Renu's Week

Sunday, March 20, 2005

Report of 20 Mar '05

Hello on Monday am -

I could not access Hotmail yesterday, to my chagrin - Sundays are a great day for me to write and vent and share. So this report is going out today.

Life last week started off well. Scott took Monday and Tuesday off, Tues being Naren's b'day, and I told the Banyan that I would not be in. Scott and I went out to lunch both days - eating out here is a big treat - and watched a movie, ran errands and generally did things by ourselves, sans children. It was pretty therapeutic and absolutely lovely. Naren's b'day was celebrated w/ a big b'fast and his opening presents: he wanted movies and his own room. He got the movies and some books. :) We cut a luscious cake in the pm; the bakery we get b'day cakes from does an excellent job, using real chocolate and the works, and they know it.

The patients at the Banyan are healing nicely; the woman w/ TB of the gut is now discovering a voracious appetite and we have placed no restrictions on her diet. She is about my height, 5'3", and weighed 35 kgs (77 lbs) at the height of her illness. She now weighs 44 kgs and I requested a photograph to document her appearance. I may just present this case at some conference because TB of the gut fascinates ME. The other day, she had not eaten b'fast and I asked why; she replied that it was a sweet dish and that she did not like sweets. The Banyan gets leftovers from a local company's cafeteria after their b'fast hours are over, and I asked the nurse if it was possible to get something non-sweet. It was produced immediately and the patient was profusely thankful. It was wonderful to be able to satisfy a need. After she ate, I noticed at one point that she was watching me keenly; I turned and met her eye and we exchanged a look - mine one of great gratitude and relief that she was healing so well, and hers one of some curiosity, I think.

Mentioning the chaos last week at Udavum Karangal worked wonders. This week, all the patients and files were ready, and I had about 40 people waiting. A pediatrician also came to UK; her name is Dr. Sailakshmi and she's a neat lady. Has lopped all her hair off, dresses in comfy non-traditional clothes, and wears no jewellery in a country where that defines a woman. She is passionate about care of the underprivileged, and aims to build a hospital; at the medical meeting I attended, a cancer specialist mentioned that the biggest prognostic factor in whether a child overcomes leukemia is the financial state of the parents - staggeringly sad, but true. We had great fun talking and connecting, including about the environment at UK, where there is so much centralised decision-making and worship of the founder. She is also comfortable seeing adult patients, and she helped me get through my clientele, as she had only 3 patients; I sure appreciated the help.

The tutoring continues well. 6 children come regularly, and the ones whose mother invited me to the ear piercing ceremony and got no gift from me have stopped coming. Some of the older children are pretty passionate about learning, and by golly, I hope we will provide some benefit to those who can choose this option over prematurely working or worse - prostitution.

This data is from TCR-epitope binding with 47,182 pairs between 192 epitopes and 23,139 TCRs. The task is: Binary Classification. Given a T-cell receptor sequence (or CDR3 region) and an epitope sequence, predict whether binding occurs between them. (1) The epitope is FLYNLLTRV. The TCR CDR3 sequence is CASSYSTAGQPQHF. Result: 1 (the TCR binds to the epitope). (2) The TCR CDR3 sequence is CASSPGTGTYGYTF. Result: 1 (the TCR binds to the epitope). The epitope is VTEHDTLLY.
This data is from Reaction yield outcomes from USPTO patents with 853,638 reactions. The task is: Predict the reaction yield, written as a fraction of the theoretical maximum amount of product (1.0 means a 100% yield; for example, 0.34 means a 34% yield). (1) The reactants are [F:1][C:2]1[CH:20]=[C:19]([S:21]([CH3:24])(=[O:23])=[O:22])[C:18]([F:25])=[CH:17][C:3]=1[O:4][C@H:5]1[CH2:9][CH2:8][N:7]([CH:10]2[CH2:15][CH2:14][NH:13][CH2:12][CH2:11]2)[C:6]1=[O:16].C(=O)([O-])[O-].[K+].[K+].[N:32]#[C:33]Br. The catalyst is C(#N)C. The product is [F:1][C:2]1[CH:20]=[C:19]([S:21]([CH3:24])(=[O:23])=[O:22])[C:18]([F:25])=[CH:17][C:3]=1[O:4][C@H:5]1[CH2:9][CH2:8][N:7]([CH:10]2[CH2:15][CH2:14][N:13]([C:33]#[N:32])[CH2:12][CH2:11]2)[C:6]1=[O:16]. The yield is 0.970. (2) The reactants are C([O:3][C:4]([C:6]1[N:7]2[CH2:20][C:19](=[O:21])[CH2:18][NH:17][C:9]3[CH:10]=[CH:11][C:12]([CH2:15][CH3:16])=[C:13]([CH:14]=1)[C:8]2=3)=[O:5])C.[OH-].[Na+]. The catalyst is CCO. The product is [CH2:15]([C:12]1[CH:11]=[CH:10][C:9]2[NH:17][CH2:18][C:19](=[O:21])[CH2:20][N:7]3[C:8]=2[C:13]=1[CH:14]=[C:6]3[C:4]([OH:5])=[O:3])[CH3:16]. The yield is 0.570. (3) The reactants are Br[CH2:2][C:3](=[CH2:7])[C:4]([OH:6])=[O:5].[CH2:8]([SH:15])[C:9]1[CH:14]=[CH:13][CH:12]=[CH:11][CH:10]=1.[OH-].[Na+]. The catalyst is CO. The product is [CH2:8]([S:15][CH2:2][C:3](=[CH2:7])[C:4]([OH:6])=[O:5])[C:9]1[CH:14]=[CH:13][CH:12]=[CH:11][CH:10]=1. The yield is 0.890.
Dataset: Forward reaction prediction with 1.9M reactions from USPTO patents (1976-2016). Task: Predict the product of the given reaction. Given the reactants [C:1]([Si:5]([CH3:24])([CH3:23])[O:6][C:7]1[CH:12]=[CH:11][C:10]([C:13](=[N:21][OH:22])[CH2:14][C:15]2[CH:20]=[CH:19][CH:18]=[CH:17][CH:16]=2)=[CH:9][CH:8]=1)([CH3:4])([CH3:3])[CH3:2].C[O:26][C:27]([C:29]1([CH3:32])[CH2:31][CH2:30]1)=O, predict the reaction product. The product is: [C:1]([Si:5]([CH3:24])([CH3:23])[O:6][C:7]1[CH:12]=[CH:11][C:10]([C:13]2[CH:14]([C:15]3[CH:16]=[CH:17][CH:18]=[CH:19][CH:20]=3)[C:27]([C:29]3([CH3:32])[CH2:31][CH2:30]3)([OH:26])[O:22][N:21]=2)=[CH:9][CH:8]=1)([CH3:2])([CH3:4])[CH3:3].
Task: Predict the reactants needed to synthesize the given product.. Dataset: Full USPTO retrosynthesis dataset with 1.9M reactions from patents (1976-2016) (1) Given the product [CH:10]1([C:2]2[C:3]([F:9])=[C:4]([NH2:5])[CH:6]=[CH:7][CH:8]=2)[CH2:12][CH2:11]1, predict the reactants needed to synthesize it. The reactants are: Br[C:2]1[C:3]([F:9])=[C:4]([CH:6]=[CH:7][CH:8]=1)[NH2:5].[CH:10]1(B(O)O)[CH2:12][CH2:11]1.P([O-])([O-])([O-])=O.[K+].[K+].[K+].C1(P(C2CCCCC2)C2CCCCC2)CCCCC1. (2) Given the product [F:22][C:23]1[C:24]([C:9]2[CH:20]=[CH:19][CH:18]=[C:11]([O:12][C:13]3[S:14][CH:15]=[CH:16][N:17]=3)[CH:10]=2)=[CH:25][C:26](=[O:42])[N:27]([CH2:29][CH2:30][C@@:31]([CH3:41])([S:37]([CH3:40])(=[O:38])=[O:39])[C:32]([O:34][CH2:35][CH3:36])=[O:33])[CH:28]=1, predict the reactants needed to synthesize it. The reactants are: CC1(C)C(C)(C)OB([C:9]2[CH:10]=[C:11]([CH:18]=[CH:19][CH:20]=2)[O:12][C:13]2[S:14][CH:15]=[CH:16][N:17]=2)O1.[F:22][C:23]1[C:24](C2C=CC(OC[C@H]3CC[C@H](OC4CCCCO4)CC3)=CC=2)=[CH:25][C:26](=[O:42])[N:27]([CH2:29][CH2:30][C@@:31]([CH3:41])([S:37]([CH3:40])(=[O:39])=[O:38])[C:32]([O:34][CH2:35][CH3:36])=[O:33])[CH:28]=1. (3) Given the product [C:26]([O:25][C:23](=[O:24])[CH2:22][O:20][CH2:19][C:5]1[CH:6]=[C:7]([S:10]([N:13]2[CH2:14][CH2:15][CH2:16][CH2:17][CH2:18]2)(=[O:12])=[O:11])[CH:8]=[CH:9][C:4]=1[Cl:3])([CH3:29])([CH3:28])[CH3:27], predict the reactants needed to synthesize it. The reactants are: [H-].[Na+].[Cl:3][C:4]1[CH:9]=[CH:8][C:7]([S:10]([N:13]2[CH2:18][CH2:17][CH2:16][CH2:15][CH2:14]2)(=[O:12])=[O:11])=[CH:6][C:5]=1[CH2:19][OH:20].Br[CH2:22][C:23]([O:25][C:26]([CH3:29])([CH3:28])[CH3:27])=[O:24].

The week was a bit brutal in terms of the number of No's that came my way - requests for funding have always yielded that answer, so that was expected; there are no locum (temporary job) opps yet and I have now publicised the fact that I'll even work gratis as I need precious U.S. experience (to keep the knowledge up) and references. I was so ticked one day that I sent off a politically incorrect email, prompting my husband to give me a bit of a lecture on sentiments in the U.S., etc. I realised suddenly that in my work w/ the enormously downtrodden, I work with so many folks who go the extra mile routinely (as you see above) that I have foolishly started expecting that in all my interactions. It was good that all this happened when it did, because it will reorient my thinking by the time I head to the U.S., instead of causing me to expect all kinds of help. Certainly, there are many, many people that go the extra mile for me in the U.S., and many of you are on this mailing list, but there are certainly many whose convenience must be accommodated also. I told Scott that if a piece of good news comes over email, I will outright faint. This is also as it should be, as it is causing me to find good news in my patients' healing, and my family.

Scott brought his American colleague to spend the weekend w/ us and that was fun. Matt is 22 (closer to our kids' ages, we realised!!) and very accommodating of Indian ways, food and culture. We were at the beach on Saturday and he was mobbed by a little girl beggar - yes, a mob of one. The other little girl who sells strands of jasmine there was particularly enthralled by a family's kite; it was a bright colorful thing which caught the wind nicely and bobbed along, and the little girl forgot that she was supposed to be working and sat down near the family to watch the kite. Rightfully so. The family, none of whose female members had hair long enough to wear the jasmine in, bought some jasmine from her - precisely what I'd have done. I thought to myself as I watched the number of child workers and vendors at the beach - how dare we forget what it is like to be a child, how dare we tolerate child labor, how dare we force a child to sell jasmine and not watch a bright red kite.

Ok, I am going to wrap. Any of you with locum ideas, pls pass them on; I do need to buff up my knowledge of Western medicine. Thanks.

"I'm tired of all this nonsense about beauty being only skin-deep. That's enough. What do you want, an adorable pancreas?" - Jean Kerr

Have a good week -


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